“Give Mummy a kiss.” As I bent down to receive their kisses, the animals above us appeared to watch. They kissed me dutifully and I inspected their faces, lightly touching their cuts from smashing into the back of the front seat.

“Here,” I said, pressing powder onto their wounds.

“It stings,” my girl said. The boy kissed his sister.

“Remember to say your prayers.” I joined Mr. Hottle in the hall. Natalie hovered on the stairwell.

Juraine handed me a cup of tea. I thanked her. I looked out at the children playing on the other side of the iron fence. I saw my friend just beyond them, looking out at the river, chewing a strand of hair. Sitting next to her was, coincidentally, the depressive with psychosis. Recently, her hallucinations had gotten better. The radio wasn’t bad-mouthing her anymore, but there was still a gaping hole in her gut.

“It was a minor scrape,” I said. It was the day before New Year’s, and the week had been full of holiday gatherings. We had been on our way home from dinner at Domenico’s; the roads were icy from a storm. I was driving. The children insisted there were beasts emerging from the fog. Mr. Hottle lit a cigarette for me. My gloves were wet. The windshield was clouding up. I turned up the heat. “Slow down,” Mr. Hottle said, “there are deer on this road.” There were no deer. Not once had I seen a deer. The country was bereft of deer.

“I’m leaving in the morning,” Mr. Hottle informed me. I put out my cigarette.

“Light me another, will you?” I switched on the radio.

The children counted fence posts. I fumbled with my cigarette case.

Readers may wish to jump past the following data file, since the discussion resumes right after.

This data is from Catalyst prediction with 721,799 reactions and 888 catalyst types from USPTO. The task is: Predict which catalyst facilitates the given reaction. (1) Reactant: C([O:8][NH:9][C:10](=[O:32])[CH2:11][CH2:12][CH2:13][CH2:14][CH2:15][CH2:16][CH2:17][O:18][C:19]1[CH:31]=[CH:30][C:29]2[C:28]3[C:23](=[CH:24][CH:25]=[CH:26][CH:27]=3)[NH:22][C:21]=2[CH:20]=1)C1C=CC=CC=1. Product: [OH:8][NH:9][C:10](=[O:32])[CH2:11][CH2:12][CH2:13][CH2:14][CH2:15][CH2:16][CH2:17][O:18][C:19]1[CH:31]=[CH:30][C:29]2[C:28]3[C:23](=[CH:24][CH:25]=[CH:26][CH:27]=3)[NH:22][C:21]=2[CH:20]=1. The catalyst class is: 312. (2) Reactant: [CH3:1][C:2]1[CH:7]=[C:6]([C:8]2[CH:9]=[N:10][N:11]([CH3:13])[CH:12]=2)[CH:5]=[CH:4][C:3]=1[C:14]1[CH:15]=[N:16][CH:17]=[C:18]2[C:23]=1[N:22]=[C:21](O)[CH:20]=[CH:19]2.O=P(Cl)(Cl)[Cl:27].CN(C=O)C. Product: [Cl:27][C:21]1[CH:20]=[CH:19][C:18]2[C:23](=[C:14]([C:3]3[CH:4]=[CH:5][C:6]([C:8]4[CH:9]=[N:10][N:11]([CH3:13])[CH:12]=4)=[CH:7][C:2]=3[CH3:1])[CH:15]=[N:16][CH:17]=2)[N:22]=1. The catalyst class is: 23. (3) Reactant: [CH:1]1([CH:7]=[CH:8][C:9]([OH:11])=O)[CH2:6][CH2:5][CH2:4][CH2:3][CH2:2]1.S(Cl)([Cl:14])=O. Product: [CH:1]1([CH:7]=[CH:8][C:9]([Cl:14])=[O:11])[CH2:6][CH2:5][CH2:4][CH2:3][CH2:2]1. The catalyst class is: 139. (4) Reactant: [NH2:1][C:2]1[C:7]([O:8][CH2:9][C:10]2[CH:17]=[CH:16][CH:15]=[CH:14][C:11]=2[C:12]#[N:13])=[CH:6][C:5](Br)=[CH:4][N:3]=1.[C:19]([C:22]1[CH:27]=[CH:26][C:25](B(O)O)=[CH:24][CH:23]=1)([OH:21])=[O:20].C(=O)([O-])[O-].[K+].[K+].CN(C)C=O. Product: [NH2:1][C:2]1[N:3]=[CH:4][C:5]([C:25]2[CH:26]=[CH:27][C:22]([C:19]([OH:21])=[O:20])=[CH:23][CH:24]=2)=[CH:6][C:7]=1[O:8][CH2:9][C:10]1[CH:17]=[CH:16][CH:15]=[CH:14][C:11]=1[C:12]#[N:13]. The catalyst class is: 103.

“Here, let me,” Mr. Hottle reached over and took it from me. He took out a cigarette, lit it, and put it in my mouth.

“Thanks, love,” I said, humming along to the song. “I never thought my heart could be so yearny/Why did I decide to roam/Gotta take a sentimental journey/Sentimental journey home.” I turned a corner. Another car was a few meters ahead. I came up behind it. I checked for oncoming traffic and moved into the other lane to pass. The children screamed in delight (this was another favorite pastime). I accelerated until we were parallel with the other car. I loved speed. I had been a thrill seeker all my life, excelling at competitive sports – skiing, running, tennis, show jumping, swimming, and of course, sex. There was so much I wanted to do. I wanted to climb Mount Everest, dive out of an airplane. The children screamed again.

“The New Year’s party,” I said, struggling to remember. Gold streamers falling from the ceiling. My ivory boucle gown. The band playing “Sentimental Journey.” My husband in his evening jacket. But then I was bombarded with other images. Limping up the driveway, my shoulder bleeding, my arms and legs scratched from falling in brambles, making my way up the stairs to the children’s nursery, the carpet soft on my bare and battered feet.

How long had it been? It seemed only yesterday, and yet it was another lifetime ago.

“You didn’t make it to the party, Miriam,” the man said. Headlights shone in the distance; I pressed my foot on the gas. In the rearview mirror, the children, now quiet, watched me, their pupils blacker than night.

“I think we’ve had enough for today.” He helped me up from my chair. My youth had been stripped from me. I was an old woman.

“Are you my boy?” I asked him as he led me to my bed. He smiled kindly at me.

“I am Doctor Fairfax.”

“You’re a fine one, indeed,” I said as I lay down and handed him my book. “Be a dear and read to me.” He inspected the cover before opening it to the marked page. The afternoon light sifted through the blinds, and I showed him the place where I left off.

“‘Where is our mother?’ The children asked the woman when she came back alone,” he began. “‘Where did she go?’”

A semifinalist for YesYes Books Pamet River Prize, Marcelle Heath’s stories have appeared or are forthcoming in Joyland, Kenyon Review Online, matchbook, Nanoism, NOÖ, Split Lip Magazine, Wigleaf, and other journals. She is Series Editor for Wigleaf Top 50 (very) Short Fictions, and Managing Editor of VIDA Review.

bottom of page